“Yes, that’s math. In art. Sounds a bit weird…”
That line made me laugh. Photography is 100% science and math so far as the camera, lens and “film” are concerned. It only becomes art once we consider using the tool to capture a moment in time. The camera, lens and “film” are light modifiers. The lens controls how fast it enters, the shutter controls for long it enters and the “film” controls how comprehensively it is “read” (lower ISO = higher comprehension (better clarity), higher ISO = loss of comprehension (lower clarity) and the introduction of grain/artifacting). None of these 3 are based on art. It’s just the combination of the 3 that happens to produce it one a human uses a camera!
So science and math in photography is not that weird at all! In fact, not understanding the science and math, to at least a rudimentary level in photography, only means one will struggle with creating wonderful art consistently in photography.
Great article. Glad I bumped into it as I look forward to using these tools moving forward.
Maybe a bit late of a contribution to the discussion but Shift+O will rotate the crop guide overlay by 90 degrees. When the Golden Spiral is the current overlay then it also inverts the direction the spiral will start from any give corner of the image.
Actually, it originally was called the rule of seconds, but because of inflation…
It reminds me D. Brown “Angels and Demons” book. :) I mean Fibonacci (Golden) Spiral. Is it Kintai?
Привет, Юлька. Нет, это Ventė. :)
Shame on me.
Actually, yes! You should have remembered that trip. And, you know what, I want to go there again. Do some proper landscape photography. Maybe even stay the night if possible.
I don’t often swap between overlays and have kept it on grid view for a while, but I’d completely forgotten that there was an Aspect overlay. I’ve been printing more photos lately and this will be golden. Thanks for the nudge.
Useful, but more instinctive photographers do this automatically while composing the shot but it never hurts to test yourself every now and then.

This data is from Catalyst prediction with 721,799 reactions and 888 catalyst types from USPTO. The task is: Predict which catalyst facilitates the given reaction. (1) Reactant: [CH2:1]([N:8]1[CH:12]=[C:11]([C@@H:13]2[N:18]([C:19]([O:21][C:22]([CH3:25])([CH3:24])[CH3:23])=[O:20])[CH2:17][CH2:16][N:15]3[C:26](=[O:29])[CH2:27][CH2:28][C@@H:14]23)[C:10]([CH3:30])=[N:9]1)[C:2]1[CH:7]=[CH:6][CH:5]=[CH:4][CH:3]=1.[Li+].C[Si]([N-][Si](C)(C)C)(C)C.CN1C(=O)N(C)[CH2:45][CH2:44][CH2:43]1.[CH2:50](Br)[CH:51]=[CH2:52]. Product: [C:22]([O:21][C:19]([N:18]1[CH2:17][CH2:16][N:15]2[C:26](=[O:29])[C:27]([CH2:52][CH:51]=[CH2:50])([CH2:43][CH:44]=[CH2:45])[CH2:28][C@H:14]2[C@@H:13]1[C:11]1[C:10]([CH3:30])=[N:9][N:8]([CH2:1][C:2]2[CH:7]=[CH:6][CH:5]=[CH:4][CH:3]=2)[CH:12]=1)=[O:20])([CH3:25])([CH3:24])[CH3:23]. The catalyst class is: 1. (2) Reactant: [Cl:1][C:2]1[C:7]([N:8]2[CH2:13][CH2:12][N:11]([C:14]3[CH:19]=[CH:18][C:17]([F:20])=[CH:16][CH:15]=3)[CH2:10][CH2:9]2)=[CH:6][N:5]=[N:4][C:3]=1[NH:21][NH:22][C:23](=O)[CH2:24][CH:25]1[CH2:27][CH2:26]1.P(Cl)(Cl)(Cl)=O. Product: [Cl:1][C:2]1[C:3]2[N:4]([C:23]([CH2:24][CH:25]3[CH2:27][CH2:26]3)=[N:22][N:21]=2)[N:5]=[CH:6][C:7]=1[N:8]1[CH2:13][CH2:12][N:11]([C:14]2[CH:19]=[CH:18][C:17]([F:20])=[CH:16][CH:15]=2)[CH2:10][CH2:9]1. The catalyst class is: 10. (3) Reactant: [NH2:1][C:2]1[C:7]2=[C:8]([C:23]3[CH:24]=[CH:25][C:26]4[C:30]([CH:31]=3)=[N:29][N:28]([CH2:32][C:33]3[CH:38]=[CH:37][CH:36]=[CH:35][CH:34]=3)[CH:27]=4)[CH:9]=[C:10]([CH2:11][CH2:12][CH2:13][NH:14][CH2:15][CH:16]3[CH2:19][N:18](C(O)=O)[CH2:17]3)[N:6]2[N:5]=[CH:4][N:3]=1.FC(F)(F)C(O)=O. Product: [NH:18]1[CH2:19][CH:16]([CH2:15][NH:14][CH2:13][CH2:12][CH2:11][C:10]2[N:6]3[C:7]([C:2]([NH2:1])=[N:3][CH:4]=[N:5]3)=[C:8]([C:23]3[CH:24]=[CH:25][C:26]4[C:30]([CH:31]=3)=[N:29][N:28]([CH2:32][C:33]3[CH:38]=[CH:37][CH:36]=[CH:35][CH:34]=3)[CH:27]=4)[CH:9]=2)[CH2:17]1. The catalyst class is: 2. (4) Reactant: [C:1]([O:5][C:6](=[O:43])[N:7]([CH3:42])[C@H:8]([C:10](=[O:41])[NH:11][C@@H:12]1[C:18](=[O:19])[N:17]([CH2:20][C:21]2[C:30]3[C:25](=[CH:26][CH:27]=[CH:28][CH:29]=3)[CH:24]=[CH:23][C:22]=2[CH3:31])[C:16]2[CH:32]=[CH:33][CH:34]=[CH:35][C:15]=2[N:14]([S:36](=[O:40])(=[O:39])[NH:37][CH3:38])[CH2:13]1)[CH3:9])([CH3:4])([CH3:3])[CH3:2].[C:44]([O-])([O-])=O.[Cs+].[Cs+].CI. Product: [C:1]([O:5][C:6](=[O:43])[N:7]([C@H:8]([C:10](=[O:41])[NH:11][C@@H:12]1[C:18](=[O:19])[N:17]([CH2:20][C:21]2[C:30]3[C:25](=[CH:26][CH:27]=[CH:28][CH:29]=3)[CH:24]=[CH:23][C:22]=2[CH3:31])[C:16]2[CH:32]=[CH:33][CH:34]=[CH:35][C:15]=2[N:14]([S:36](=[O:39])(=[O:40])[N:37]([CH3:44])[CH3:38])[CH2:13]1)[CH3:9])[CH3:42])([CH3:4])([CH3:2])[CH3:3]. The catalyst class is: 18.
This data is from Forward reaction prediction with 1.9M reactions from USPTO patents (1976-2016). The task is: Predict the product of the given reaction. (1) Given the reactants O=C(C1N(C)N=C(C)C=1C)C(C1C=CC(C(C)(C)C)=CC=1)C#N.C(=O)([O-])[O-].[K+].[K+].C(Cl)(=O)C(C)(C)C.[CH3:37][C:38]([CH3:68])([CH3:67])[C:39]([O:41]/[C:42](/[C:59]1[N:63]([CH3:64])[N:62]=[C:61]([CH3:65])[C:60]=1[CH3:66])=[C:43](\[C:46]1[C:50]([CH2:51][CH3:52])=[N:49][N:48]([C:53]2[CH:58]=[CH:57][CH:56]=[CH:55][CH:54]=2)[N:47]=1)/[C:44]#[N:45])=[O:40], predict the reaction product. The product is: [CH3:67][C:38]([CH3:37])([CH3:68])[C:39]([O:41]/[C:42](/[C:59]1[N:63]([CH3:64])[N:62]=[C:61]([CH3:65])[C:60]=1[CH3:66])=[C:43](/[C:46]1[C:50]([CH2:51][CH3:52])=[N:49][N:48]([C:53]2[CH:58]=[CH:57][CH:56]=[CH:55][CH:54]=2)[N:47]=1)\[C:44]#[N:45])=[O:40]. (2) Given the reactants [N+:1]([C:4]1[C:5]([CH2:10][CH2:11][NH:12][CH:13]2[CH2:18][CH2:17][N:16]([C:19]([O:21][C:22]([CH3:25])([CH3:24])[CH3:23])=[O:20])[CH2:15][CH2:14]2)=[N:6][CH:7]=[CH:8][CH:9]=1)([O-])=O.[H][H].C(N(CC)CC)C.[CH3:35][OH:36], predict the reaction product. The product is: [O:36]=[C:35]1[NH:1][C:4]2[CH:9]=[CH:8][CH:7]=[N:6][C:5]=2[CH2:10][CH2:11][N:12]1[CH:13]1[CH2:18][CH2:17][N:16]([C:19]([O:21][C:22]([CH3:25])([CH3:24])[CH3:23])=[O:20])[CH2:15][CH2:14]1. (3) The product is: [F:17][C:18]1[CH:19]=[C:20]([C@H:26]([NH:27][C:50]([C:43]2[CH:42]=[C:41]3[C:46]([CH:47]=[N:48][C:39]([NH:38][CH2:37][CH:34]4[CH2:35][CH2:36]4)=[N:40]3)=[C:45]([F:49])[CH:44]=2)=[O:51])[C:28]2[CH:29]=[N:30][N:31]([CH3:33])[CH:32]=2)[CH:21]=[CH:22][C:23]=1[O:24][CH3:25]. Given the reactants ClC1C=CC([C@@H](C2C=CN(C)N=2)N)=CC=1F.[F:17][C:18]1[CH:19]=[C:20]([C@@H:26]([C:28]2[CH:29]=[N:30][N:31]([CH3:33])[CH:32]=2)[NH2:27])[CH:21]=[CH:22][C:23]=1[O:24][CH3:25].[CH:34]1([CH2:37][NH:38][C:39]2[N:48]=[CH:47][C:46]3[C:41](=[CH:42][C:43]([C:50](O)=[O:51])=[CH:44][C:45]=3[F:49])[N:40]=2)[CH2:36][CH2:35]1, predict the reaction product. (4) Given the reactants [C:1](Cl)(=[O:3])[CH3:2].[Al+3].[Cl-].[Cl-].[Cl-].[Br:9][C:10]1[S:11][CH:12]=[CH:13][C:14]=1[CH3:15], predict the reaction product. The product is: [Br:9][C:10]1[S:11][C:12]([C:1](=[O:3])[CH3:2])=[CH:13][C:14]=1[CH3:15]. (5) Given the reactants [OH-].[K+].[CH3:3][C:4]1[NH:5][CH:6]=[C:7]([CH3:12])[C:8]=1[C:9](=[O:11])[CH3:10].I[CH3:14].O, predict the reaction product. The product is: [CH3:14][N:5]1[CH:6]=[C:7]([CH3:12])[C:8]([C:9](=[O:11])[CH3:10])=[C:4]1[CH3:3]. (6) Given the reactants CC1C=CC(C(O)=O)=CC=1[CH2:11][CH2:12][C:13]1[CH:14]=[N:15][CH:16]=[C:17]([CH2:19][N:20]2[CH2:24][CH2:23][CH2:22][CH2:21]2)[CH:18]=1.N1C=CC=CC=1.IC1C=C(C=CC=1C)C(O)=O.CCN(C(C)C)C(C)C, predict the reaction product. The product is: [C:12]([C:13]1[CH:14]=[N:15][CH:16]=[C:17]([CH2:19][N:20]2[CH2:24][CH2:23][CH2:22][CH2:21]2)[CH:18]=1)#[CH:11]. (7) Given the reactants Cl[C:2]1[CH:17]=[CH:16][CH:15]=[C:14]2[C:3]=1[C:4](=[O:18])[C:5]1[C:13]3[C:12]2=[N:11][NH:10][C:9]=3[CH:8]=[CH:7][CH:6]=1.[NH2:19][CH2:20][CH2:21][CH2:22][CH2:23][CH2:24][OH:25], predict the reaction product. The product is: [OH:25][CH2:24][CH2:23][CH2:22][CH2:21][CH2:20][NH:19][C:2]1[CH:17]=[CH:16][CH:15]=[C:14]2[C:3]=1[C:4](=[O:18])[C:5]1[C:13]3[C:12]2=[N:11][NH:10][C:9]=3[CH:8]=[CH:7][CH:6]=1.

There is probably nothing like a bunch of good examples to explain/visualize the usefulness of these overlays. Especially the golden spiral is difficult to grasp without good examples :-)
Karsten, very true, but I believe a separate article will be needed for any in-depth discussion. :) This one’s just to show how to use the guides themselves.
..look forward to that Romanas :-)
You can use grid overlays in DSLRs also (called ghost/overlay image) while photographing. You copy the wanted grid into your DSLRs memory card and select it from the camera menu to be used as overlay image. There is a quick on/off button for checking the composition while shooting.
I don’t believe in the Rule of Thirds, composition comes from within, from your technique and finesse, honestly I believe the Rule of Third is just something some instructor invented and now everyone thinks that the rule of thumb..NOT! I have shot many incredible shots especially of landscapes and let me tell you, the Rule of Thirds is pointless unless you want to limit your creativity. You don’t have to take my advice, remain in the the status quo.
Gosh, blasphemy, you will be telling us the Emperor has no clothes on next!!
If you can compose a nice image “from within”, congratulations! But I don’t suppose you put your horizon in your landscapes dead center every time (except for reflections etc.). Probably it will be in the lower or upper third of the frame instead. And…voila…you just applied the rule of thirds. If you achieved this by “following” a rule or by intuition doesn’t matter so much, the image will most likely look more pleasing.
But in any case it is just a guideline, not a law. It will result in a more pleasing image in most of the cases, but of course not all the time.
Well said my friend, well said. My whole point was to try and take all these “complex ” rituals and make the photographer use their imagination and creativity. In my opinion, photography as an art is fun without knowing about rules or whatnot. When I started, these were things that took away a lot from the actual art of photography. Although I don’t outrightly say it, sometimes my photos follow that rule and it’s not because I looked into the viewfinder and worked my brains out to find my thirds, NO!, it just happened coz that’s what my creative intuition said felt and looked great. So if this happens to follow in some rule, then ok. But I am not getting too hung up with such things.
I think most of us know the rule of thirds is more like a suggestion of thirds. It’s hardly the only compositional approach but it’s also not useless or limiting. It’s not as if you have to use it.
By all means ignore the Rule of Thirds but it wasn’t “invented by some instructor”. It dates back to the late 1700’s and was created as a way to describe pleasing composition in painting.
To enable the grid and its options:
Click the crop tool to activate it.
Go to Tools > Crop Guide Overlay and enable the overlays you want to use—there are several choose from.
Use the O key to cycle through different grid settings when in crop mode.
To set the overlays to show, autoshow or not show:
Go to Tools > Tool Overlay.
Use Ctrl-Shift-H to show / hide the overlay.